Obviously, the big story from last week’s Northern Ireland election was the dramatic drop in support for the Unionist parties which led to them losing their minority in the Assembly (and its predecessors) for the first time ever. Rather than add to the analysis of the (Nicholas Whyte in the Irish Times is a good starting point, but there’s plenty of good coverage out there), I want to look at the political centre in Northern Ireland, to follow on from my post last week.
One interesting feature was that early results (based on first preference votes) didn’t look too rosy for the centre parties, but as votes began to transfer down through the preferences, things started looking better as a trend of UUP and SDLP voters being willing to vote across the cultural cleavage became clear. Seats that had looked tough to hold earlier on in the count were being held thanks to voters. Nicholas Whyte puts it succintly:
A remarkable feature of the election is that voters themselves seem more inclined to cross the divide. The SDLP’s vote share decreased yet again, giving them their worst result in history. But they managed to come out with no net losses. In several cases, seats that had appeared beyond their grasp in the early stages of counting fell into place thanks to transfers from the UUP – not just failure to transfer within Unionism, but an active choice by a crucial minority of moderate voters to try and block the extreme parties.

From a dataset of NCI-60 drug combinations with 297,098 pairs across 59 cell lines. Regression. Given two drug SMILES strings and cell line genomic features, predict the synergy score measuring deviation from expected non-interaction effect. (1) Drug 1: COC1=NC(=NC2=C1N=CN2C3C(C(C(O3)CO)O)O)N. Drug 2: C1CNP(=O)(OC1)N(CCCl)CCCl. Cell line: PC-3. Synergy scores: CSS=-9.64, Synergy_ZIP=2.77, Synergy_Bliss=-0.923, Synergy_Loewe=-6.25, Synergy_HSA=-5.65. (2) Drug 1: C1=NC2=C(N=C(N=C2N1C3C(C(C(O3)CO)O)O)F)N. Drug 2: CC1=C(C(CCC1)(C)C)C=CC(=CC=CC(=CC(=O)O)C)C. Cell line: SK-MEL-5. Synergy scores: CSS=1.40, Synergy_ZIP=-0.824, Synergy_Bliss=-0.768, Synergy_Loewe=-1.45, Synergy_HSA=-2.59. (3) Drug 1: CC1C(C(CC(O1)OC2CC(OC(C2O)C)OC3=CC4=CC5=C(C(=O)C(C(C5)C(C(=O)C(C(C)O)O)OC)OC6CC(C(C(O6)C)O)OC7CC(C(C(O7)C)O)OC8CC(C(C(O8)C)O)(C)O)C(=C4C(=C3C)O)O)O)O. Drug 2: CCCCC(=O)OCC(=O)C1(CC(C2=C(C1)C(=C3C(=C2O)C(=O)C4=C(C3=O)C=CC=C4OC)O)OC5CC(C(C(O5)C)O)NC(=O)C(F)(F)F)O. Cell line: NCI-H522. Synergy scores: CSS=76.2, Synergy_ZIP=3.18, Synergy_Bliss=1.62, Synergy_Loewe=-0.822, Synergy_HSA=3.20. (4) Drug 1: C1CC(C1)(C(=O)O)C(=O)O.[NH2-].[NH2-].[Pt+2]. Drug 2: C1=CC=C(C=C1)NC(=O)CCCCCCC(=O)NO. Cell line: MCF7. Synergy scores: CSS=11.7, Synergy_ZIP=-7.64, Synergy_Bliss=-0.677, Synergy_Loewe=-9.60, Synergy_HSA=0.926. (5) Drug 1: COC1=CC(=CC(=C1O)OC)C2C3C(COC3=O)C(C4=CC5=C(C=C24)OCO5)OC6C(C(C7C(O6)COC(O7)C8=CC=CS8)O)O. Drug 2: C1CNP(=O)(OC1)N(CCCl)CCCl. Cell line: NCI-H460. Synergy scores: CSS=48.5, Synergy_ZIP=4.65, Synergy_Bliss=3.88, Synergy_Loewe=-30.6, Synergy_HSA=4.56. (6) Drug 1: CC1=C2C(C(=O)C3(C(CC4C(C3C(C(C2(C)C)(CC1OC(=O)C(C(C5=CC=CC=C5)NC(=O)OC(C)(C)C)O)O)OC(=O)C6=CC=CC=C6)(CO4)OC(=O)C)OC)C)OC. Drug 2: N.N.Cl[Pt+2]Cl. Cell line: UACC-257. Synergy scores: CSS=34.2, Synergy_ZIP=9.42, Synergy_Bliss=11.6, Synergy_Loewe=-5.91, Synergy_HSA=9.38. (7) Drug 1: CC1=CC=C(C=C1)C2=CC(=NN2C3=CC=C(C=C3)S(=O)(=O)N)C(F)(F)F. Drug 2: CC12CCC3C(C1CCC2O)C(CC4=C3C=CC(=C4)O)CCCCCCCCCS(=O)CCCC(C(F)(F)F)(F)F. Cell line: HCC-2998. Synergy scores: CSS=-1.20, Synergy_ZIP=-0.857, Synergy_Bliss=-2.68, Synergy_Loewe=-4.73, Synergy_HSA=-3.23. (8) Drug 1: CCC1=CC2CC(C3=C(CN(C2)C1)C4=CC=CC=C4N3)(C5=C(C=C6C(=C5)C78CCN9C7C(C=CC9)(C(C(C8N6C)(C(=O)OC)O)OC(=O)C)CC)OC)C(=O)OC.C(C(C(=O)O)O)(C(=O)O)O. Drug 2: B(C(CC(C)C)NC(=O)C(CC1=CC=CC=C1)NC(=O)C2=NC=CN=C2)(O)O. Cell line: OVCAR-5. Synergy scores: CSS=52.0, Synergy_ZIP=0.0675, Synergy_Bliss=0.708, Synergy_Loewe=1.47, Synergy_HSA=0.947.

To be specific: UUP transfers were crucial for the SDLP seats in Lagan Valley and East Londonderry, and the SDLP returned the favour for the UUP in Fermanagh and South Tyrone.
The animated results on the Belfast Telegraph’s election site help to make this trend clearer – in seat after seat, when the final UUP or SDLP candidate is eliminated or elected, a large chunk of their vote transfers to the other party (or to the Alliance and the Greens) rather than staying within their side and transferring to the DUP or SDLP.
MLAs designated as ‘other’ (neither unionist nor nationalist) now make up a larger percentage of the Assembly than ever before, going up from 11.1% (12 out of 108) to 12.2% (11 of 90) in the new Assembly. On a wider scale, the more ‘centre’ parties and MLAs (those who can attract significant cross-community support or transfers) now total 34 out of the 90 members. While it’s not the majority of the Assembly those parties represented at the foundation of the Assembly, it’s a reminder that a swing back of support from the DUP and Sinn Fein would not have to be too huge to give the centre parties a majority in the Assembly again. The strength of transfers between them and a growing population in Northern Ireland that want to move on from the politics of the Troubles might make negotiating post-election deals an even more multi-sided game in the future.